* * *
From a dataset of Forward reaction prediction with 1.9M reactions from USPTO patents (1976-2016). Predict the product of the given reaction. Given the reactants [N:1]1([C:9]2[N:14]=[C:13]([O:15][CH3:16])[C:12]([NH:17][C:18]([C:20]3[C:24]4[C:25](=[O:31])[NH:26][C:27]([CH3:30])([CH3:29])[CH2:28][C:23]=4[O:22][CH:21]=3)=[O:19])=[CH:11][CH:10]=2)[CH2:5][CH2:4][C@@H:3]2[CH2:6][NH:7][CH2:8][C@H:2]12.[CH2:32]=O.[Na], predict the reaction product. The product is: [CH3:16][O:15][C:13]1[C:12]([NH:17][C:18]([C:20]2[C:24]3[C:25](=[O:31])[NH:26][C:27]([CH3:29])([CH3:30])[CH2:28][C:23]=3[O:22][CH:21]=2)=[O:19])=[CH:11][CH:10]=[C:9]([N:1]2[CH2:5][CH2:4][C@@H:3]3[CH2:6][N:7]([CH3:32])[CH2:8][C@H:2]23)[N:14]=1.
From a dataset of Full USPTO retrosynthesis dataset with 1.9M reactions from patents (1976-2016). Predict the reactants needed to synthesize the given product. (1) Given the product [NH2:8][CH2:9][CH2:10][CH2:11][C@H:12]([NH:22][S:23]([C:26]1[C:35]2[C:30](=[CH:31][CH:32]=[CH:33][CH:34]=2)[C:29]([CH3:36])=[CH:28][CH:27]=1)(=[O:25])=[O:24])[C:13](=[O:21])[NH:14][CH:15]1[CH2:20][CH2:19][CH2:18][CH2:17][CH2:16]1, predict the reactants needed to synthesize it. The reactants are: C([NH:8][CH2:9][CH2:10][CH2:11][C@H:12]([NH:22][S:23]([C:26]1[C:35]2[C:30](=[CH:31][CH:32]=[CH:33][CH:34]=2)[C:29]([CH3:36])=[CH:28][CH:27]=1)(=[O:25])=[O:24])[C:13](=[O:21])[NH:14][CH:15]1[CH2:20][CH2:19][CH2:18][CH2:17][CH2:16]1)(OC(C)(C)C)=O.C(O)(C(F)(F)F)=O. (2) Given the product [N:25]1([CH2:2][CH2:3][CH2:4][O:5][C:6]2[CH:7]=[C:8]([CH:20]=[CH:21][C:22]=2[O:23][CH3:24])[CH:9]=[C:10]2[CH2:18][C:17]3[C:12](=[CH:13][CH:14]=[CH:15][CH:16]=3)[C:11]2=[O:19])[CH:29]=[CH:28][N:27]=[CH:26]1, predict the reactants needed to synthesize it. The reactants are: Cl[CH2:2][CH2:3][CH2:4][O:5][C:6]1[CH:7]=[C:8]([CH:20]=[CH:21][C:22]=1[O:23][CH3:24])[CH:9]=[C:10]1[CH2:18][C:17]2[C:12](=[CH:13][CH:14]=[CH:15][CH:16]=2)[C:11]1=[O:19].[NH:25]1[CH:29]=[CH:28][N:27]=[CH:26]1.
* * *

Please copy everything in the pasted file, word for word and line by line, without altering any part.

From a dataset of Forward reaction prediction with 1.9M reactions from USPTO patents (1976-2016). Predict the product of the given reaction. Given the reactants [N:1]1([C:9]2[N:14]=[C:13]([O:15][CH3:16])[C:12]([NH:17][C:18]([C:20]3[C:24]4[C:25](=[O:31])[NH:26][C:27]([CH3:30])([CH3:29])[CH2:28][C:23]=4[O:22][CH:21]=3)=[O:19])=[CH:11][CH:10]=2)[CH2:5][CH2:4][C@@H:3]2[CH2:6][NH:7][CH2:8][C@H:2]12.[CH2:32]=O.[Na], predict the reaction product. The product is: [CH3:16][O:15][C:13]1[C:12]([NH:17][C:18]([C:20]2[C:24]3[C:25](=[O:31])[NH:26][C:27]([CH3:29])([CH3:30])[CH2:28][C:23]=3[O:22][CH:21]=2)=[O:19])=[CH:11][CH:10]=[C:9]([N:1]2[CH2:5][CH2:4][C@@H:3]3[CH2:6][N:7]([CH3:32])[CH2:8][C@H:2]23)[N:14]=1.
From a dataset of Full USPTO retrosynthesis dataset with 1.9M reactions from patents (1976-2016). Predict the reactants needed to synthesize the given product. (1) Given the product [NH2:8][CH2:9][CH2:10][CH2:11][C@H:12]([NH:22][S:23]([C:26]1[C:35]2[C:30](=[CH:31][CH:32]=[CH:33][CH:34]=2)[C:29]([CH3:36])=[CH:28][CH:27]=1)(=[O:25])=[O:24])[C:13](=[O:21])[NH:14][CH:15]1[CH2:20][CH2:19][CH2:18][CH2:17][CH2:16]1, predict the reactants needed to synthesize it. The reactants are: C([NH:8][CH2:9][CH2:10][CH2:11][C@H:12]([NH:22][S:23]([C:26]1[C:35]2[C:30](=[CH:31][CH:32]=[CH:33][CH:34]=2)[C:29]([CH3:36])=[CH:28][CH:27]=1)(=[O:25])=[O:24])[C:13](=[O:21])[NH:14][CH:15]1[CH2:20][CH2:19][CH2:18][CH2:17][CH2:16]1)(OC(C)(C)C)=O.C(O)(C(F)(F)F)=O. (2) Given the product [N:25]1([CH2:2][CH2:3][CH2:4][O:5][C:6]2[CH:7]=[C:8]([CH:20]=[CH:21][C:22]=2[O:23][CH3:24])[CH:9]=[C:10]2[CH2:18][C:17]3[C:12](=[CH:13][CH:14]=[CH:15][CH:16]=3)[C:11]2=[O:19])[CH:29]=[CH:28][N:27]=[CH:26]1, predict the reactants needed to synthesize it. The reactants are: Cl[CH2:2][CH2:3][CH2:4][O:5][C:6]1[CH:7]=[C:8]([CH:20]=[CH:21][C:22]=1[O:23][CH3:24])[CH:9]=[C:10]1[CH2:18][C:17]2[C:12](=[CH:13][CH:14]=[CH:15][CH:16]=2)[C:11]1=[O:19].[NH:25]1[CH:29]=[CH:28][N:27]=[CH:26]1.